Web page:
Archive for the 'parks' Category

May

rose

19 May 2007

A marathon encounter

marathon

Among the wave of brightly-clad runners heading downhill in Parque del Oeste, a diminutive black man wrapped in a gold foil blanket sitting on the curb caught my attention. He resembled the gazelle-like runners, thin as reeds, who’d passed my balcony before any other runners this morning. I was out on my own run, no number pinned to my shirtfront, but I attempted to run a little with the marathoners and cheer them on. They were only halfway and had been running well over two hours. Then I approached the man on the curb.

“Are you hurt?” I asked him in English, guessing he would speak my native tongue rather than Spanish. He looked at me somewhat distrustfully.

“No. I am the pacemaker.”

“Ah. So you just run half and then stop?”

“Yes.”

“And how long did it take you?”

“One hour and ten minutes.”

“Where are you from?”

“Kenya.”

“Nairobi?”

“Yes. Have you been to Kenya?”

“No, but my sister has. She lived near Nairobi for a year.”

“Are you coming to Kenya?”

“I don’t know. It’s an expensive ticket.”

“Are you going to finish the marathon?”

“No, I’m not running the marathon. I’m going home.”

“Where do you live?”

I signaled up the hill.

“Where is the main town?”

“Near here,” and I pointed up the hill again.

“Can I have your phone number?”

“Why?”

“To communicate with you. We are friends.”

I looked at the crinkly blanket. The timing chip on his Nike running shoes. He looked so small on the curb with his knees pulled up.

“You’re not going to remember it. How long are you here?”

“One month.”

We exchanged names, he asked about my job, and repeatedly asked for my phone number. The runners going by rapidly decreased in numbers. A cop in a neon yellow reflective vest eyed us questioningly. Up the hill, breakfast and a shower awaited. I shook Eric’s hand, bid him good luck, and headed up the hill.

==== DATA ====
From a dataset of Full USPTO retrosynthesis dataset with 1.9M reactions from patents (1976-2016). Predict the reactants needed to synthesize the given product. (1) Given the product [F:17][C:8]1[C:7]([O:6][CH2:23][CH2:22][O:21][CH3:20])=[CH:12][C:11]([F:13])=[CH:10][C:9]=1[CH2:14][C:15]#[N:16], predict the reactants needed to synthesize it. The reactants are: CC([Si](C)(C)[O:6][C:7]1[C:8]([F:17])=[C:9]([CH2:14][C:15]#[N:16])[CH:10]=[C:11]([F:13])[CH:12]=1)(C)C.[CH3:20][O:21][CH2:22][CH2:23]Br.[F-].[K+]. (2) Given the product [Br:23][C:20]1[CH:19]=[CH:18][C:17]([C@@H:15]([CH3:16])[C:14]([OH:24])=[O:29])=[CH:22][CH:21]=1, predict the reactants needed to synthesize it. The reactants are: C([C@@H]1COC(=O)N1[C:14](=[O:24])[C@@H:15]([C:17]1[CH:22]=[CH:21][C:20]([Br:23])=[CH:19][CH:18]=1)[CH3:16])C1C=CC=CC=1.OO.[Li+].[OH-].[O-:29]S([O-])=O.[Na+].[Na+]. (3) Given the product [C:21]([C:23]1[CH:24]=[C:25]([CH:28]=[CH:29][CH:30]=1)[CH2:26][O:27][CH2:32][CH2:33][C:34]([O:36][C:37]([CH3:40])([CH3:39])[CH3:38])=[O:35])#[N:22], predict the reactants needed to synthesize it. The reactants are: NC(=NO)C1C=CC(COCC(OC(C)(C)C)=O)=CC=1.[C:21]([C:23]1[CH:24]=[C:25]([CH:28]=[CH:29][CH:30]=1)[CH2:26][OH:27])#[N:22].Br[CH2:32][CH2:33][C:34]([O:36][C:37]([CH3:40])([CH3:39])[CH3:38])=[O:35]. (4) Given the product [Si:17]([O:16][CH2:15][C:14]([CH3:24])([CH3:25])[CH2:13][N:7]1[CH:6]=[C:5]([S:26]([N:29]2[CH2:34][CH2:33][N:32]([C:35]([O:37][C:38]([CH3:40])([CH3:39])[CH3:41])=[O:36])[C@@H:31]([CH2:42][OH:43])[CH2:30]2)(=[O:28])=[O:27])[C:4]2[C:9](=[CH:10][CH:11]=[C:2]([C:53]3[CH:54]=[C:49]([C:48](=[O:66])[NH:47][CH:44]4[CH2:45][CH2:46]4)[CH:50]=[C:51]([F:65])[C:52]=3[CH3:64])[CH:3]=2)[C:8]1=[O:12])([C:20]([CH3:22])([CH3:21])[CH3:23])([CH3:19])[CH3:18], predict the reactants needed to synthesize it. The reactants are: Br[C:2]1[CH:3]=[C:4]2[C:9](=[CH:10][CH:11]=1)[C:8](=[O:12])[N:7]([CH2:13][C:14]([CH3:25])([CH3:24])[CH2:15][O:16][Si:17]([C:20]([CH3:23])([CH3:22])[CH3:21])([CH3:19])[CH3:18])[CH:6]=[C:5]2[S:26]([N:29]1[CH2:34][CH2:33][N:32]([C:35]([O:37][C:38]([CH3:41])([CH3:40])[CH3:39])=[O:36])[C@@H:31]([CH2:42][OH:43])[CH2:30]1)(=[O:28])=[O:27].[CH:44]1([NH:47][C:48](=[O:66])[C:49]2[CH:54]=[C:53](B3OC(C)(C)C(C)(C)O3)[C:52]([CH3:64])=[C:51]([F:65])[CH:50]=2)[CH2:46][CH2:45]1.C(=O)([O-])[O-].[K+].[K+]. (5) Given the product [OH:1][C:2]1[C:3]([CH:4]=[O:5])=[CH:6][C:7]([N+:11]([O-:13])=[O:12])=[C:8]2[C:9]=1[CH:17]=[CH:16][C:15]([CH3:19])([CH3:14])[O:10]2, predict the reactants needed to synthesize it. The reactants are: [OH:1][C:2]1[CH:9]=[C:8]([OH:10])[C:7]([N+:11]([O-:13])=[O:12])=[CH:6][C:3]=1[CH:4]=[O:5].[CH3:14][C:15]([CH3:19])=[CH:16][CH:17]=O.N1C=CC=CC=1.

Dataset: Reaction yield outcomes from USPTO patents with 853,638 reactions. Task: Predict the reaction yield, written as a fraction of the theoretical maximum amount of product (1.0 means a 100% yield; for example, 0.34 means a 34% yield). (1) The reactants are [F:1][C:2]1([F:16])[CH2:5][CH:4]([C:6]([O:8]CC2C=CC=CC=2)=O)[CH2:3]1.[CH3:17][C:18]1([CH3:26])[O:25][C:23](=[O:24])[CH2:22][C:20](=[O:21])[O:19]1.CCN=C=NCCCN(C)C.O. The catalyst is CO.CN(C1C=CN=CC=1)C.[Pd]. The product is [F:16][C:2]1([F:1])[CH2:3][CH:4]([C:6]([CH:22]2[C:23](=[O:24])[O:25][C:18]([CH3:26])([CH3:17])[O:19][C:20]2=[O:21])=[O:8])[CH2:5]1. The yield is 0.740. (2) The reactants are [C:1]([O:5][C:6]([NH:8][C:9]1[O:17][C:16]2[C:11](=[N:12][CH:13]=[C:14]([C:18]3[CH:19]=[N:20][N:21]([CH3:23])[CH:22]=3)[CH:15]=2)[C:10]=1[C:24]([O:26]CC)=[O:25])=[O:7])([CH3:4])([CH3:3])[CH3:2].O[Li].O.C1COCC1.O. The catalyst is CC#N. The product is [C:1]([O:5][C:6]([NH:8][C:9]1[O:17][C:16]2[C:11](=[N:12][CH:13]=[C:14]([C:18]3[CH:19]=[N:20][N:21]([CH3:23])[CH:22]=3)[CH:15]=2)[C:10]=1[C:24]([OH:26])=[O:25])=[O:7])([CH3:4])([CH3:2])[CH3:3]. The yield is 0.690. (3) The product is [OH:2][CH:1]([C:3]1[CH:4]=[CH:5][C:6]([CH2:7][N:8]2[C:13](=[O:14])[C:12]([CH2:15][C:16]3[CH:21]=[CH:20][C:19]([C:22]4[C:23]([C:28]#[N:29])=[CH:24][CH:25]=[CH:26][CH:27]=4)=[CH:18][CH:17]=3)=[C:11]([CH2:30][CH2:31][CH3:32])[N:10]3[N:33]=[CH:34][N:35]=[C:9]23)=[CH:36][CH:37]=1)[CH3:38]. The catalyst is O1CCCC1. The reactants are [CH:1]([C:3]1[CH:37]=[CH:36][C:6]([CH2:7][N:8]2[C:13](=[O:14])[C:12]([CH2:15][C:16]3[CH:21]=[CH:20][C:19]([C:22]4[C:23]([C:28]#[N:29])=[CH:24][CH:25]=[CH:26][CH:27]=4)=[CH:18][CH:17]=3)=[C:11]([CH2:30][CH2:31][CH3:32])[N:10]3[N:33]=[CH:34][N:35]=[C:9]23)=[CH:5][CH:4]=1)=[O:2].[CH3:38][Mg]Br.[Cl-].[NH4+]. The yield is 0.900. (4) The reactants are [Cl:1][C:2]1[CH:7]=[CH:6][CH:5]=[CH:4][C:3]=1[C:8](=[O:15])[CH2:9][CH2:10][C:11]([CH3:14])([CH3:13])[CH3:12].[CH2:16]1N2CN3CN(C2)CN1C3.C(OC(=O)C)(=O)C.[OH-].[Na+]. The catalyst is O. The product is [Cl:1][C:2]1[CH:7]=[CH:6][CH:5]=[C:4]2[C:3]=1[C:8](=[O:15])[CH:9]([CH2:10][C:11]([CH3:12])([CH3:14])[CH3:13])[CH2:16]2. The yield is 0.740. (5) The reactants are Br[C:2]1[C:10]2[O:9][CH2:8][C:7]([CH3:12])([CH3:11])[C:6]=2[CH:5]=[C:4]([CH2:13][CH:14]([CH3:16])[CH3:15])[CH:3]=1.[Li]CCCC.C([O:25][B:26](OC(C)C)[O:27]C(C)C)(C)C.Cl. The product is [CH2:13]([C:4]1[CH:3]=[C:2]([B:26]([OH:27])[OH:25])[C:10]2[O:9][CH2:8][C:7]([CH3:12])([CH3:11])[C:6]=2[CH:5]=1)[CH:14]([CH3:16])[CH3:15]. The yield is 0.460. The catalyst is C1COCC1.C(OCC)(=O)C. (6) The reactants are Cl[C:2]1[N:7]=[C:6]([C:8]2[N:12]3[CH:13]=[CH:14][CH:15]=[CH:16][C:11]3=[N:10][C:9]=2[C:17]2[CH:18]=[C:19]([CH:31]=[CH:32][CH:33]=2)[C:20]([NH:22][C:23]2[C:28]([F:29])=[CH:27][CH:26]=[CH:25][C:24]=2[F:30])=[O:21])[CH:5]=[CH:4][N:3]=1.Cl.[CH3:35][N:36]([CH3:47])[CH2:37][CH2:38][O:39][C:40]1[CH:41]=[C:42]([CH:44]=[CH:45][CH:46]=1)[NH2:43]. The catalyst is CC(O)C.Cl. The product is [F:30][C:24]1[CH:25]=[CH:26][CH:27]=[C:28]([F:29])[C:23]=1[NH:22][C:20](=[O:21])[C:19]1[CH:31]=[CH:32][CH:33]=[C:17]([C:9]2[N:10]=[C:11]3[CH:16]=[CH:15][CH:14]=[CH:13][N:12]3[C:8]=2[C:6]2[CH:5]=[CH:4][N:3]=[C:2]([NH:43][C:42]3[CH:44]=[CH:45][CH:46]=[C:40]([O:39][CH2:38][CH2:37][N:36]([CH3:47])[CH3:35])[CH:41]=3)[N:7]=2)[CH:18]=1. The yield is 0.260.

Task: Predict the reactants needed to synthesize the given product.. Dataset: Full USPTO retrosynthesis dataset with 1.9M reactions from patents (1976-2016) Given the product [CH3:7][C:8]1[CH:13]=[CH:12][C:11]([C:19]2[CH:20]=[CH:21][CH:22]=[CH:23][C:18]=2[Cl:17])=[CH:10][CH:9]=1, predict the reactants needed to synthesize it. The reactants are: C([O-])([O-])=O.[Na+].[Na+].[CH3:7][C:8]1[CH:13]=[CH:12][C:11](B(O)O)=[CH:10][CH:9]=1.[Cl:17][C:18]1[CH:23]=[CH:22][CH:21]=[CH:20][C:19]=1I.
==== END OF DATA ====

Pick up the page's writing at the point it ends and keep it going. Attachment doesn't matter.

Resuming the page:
Casa de Campo es la leche

I mean this in all seriousness. This afternoon I had the loveliest of walks with a friend who’s new to Madrid and, seeing that the western edge of Madrid was an enormous green blob on her map, decided she wanted to explore the Casa de Campo. I’m not going to lie—I was a bit wary of her proposal at first. My previous experiences in the park included a trip to the zoo with five- and six-year olds from my school by way of the prostitute-lined entrance road, as well as several tennis lessons on the courts near the lake in full [rather distracting] view of prostitutes plying their trade. I also remembered how pleased I was upon seeing “Volver” after living in Madrid for six months and getting the joke Raimunda’s prostitute friend Regina makes about working in Casa de Campo. But in considering the possible occurrences occasioned by a visit to the park, I also heard the voices of my adult English students telling me about their weekends spent riding bikes through it with their kids or running on the kilometers of trails to get away from those same kids.

I am happy to report, then, that we saw not a single prostitute on our two-hour jaunt through the park. Instead, we saw dozens of cyclists (of both the mountain and road species), runners, walkers, and others seeking a respite from Madrid’s crazy streets (to paraphrase the recording you hear in the teleférico on the way over). Speaking of which, after doing a little research we figured that said cable car was the best way to get there (you can also go by metro, but it leaves you closer to the zoo and the amusement park rather than the part less touched by man). So we joined the multitudes and boarded the cable car near the Rosaleda in the Parque del Oeste and in only 11 minutes were whisked away to Madrid’s lungs.